Argentina Unlikely to Return to More Negotiations with Vulture Funds

Argentina Unlikely to Return to More Negotiations with Vulture Funds
Fecha de publicación: 
28 August 2014
Imagen principal: 

The Latin American nation said that the country needed to strike a deal with all bondholders which have rejected past restructuring agreements as a single group.

Argentina's government on Wednesday ruled out returning to the negotiating table with the holdout vulture funds that they have been battling with for the past months.

In an appearance before a plenary session of Senate committees, the Minister of Economy Axel Kicillof said Argentina must start negotiations with all their creditors together, not just the holdouts.

"We have to negotiate with everyone," said Kicillof and any deal is unlikely now before the October presidential election, in which current President Cristina Fernandez cannot run.

The holdout funds NML and Aurelius obtained a favorable judgment in the U.S. supreme court, forcing Argentina to pay them the money.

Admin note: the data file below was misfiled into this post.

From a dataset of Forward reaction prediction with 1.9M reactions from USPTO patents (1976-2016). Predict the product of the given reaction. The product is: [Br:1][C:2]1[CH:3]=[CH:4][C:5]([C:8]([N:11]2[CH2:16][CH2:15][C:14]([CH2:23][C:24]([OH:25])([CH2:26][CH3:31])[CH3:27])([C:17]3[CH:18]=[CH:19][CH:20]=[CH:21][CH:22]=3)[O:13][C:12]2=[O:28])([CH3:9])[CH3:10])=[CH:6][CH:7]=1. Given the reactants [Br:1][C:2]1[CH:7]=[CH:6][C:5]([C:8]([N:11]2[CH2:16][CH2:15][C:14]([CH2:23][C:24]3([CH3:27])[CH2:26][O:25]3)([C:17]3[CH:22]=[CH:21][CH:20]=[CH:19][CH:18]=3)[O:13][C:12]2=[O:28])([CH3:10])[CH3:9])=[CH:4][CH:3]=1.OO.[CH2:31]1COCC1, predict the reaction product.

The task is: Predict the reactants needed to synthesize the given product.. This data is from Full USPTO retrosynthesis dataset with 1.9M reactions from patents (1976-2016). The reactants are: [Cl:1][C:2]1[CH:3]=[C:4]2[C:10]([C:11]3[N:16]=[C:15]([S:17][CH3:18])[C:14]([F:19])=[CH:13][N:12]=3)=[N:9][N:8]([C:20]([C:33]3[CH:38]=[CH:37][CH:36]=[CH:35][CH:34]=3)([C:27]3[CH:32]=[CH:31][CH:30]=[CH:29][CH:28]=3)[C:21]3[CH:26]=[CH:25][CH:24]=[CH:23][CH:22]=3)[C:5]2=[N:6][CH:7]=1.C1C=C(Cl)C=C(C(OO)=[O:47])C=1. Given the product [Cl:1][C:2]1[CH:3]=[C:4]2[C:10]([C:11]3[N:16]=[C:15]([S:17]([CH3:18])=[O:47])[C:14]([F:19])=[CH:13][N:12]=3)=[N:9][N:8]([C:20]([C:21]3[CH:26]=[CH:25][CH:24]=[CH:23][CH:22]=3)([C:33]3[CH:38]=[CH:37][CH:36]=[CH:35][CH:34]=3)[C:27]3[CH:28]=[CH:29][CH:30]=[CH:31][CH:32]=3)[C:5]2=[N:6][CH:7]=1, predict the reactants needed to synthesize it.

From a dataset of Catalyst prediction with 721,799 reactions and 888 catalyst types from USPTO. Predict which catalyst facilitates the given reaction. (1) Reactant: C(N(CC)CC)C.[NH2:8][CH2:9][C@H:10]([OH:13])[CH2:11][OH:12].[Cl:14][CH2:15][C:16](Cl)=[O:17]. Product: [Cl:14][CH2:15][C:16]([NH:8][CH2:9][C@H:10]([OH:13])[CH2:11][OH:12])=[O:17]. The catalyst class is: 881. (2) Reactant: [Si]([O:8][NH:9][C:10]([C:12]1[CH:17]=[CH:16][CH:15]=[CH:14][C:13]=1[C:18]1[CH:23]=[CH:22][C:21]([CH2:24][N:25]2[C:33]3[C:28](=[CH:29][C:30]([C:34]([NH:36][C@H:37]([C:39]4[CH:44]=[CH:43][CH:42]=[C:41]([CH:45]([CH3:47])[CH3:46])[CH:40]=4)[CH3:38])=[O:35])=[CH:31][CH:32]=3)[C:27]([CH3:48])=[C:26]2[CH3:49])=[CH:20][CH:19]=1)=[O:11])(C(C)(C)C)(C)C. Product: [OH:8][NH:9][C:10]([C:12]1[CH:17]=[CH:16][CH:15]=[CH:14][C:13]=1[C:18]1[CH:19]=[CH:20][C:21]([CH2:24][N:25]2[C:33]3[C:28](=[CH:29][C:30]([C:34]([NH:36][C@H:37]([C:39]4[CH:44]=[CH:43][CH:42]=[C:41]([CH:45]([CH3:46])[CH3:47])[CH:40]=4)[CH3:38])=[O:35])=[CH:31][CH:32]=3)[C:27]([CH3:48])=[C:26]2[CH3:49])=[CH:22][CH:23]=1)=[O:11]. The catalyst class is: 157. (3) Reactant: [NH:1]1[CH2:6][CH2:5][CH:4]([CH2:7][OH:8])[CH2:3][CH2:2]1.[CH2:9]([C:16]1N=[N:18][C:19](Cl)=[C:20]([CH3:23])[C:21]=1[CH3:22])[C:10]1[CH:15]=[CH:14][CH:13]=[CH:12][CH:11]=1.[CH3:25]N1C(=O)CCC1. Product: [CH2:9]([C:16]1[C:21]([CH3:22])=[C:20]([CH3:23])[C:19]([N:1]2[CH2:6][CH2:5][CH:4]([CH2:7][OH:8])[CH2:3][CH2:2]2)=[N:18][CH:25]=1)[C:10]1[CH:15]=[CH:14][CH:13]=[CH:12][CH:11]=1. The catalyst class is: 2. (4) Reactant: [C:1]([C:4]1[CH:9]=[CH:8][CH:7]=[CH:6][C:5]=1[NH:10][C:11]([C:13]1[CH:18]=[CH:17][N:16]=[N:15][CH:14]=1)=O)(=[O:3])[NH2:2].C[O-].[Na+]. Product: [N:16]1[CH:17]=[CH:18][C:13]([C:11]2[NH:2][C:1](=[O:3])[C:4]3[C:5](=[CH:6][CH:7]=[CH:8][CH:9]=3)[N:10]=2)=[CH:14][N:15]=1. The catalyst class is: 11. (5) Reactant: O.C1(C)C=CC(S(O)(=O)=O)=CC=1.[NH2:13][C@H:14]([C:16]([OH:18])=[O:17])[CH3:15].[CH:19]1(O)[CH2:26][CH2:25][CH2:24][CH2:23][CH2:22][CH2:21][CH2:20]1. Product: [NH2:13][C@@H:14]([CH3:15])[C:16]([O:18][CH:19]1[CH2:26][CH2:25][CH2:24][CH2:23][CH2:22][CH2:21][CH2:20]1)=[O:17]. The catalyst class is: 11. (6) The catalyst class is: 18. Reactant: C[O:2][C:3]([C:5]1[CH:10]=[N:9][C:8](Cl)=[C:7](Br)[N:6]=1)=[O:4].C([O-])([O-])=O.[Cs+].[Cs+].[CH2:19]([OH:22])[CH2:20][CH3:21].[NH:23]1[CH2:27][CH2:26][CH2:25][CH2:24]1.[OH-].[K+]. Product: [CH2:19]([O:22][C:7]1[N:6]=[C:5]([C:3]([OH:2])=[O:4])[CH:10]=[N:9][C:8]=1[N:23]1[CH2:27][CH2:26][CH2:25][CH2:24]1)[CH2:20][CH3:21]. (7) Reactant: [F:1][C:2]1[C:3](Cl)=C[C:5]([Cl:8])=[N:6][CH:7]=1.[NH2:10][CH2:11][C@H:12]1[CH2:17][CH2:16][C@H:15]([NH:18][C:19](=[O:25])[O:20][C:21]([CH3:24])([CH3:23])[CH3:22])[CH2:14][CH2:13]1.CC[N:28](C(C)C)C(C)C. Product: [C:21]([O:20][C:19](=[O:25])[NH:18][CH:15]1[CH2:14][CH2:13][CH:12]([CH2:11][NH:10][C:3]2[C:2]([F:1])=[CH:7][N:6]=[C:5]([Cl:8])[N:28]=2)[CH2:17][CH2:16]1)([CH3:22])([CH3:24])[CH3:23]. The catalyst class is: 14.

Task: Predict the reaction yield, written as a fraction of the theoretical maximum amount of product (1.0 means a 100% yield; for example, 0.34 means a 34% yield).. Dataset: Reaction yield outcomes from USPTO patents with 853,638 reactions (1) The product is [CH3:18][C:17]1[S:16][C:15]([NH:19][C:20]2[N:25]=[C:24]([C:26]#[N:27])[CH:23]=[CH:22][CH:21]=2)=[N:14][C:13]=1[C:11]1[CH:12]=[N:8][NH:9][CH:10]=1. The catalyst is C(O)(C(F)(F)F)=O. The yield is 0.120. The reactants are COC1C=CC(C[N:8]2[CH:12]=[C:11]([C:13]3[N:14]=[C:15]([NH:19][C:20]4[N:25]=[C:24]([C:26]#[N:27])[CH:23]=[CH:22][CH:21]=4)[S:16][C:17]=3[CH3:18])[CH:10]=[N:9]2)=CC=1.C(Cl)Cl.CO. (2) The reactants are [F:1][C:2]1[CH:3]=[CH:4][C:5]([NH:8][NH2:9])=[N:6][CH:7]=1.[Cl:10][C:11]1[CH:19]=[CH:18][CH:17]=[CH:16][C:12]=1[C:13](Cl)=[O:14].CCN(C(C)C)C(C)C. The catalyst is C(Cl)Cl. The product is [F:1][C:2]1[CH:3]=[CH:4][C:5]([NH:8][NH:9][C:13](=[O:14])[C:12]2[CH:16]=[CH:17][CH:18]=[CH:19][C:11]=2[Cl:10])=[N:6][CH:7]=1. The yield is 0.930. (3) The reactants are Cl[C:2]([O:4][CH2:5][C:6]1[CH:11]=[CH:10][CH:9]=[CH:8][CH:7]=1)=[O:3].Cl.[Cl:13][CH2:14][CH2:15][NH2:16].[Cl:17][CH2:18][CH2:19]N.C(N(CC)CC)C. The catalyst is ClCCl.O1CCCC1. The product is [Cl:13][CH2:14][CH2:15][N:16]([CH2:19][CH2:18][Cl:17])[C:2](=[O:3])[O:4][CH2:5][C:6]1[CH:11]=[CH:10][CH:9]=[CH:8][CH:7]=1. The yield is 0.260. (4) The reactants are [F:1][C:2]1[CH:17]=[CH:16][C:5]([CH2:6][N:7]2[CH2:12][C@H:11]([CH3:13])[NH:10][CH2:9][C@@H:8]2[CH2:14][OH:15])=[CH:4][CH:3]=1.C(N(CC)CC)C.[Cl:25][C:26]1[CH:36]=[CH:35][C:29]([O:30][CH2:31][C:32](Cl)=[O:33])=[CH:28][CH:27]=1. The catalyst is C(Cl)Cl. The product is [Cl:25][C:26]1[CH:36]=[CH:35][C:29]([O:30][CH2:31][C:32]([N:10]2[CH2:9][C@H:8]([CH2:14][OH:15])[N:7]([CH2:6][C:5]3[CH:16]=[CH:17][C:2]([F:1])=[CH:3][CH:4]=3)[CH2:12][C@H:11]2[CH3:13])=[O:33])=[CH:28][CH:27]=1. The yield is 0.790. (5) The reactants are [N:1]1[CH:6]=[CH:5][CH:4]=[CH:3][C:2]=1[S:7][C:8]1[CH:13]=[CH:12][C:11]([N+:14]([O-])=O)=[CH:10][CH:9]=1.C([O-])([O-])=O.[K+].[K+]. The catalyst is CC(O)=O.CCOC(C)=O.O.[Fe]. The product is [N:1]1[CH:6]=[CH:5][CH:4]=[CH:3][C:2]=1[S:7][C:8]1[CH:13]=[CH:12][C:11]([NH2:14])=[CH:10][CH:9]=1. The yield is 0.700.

These vulture funds represent a small portion of the debt that the country restructured in 2005 and 2010, but these groups refused to be a part of.

The comments came as part of the debate in Argentine Congress over a bill to allow them to pay the restructured debt locally after U.S. Judge Griesa blocked the payments in intermediary Bank of New York Mellon.

"The main aim of the draft bill is to show that Argentina can pay its debt and wants to pay its debt," senior government official Carlos Zannini told the same hearing.

"The idea is to bring everything to Argentina jurisdiction," he said.

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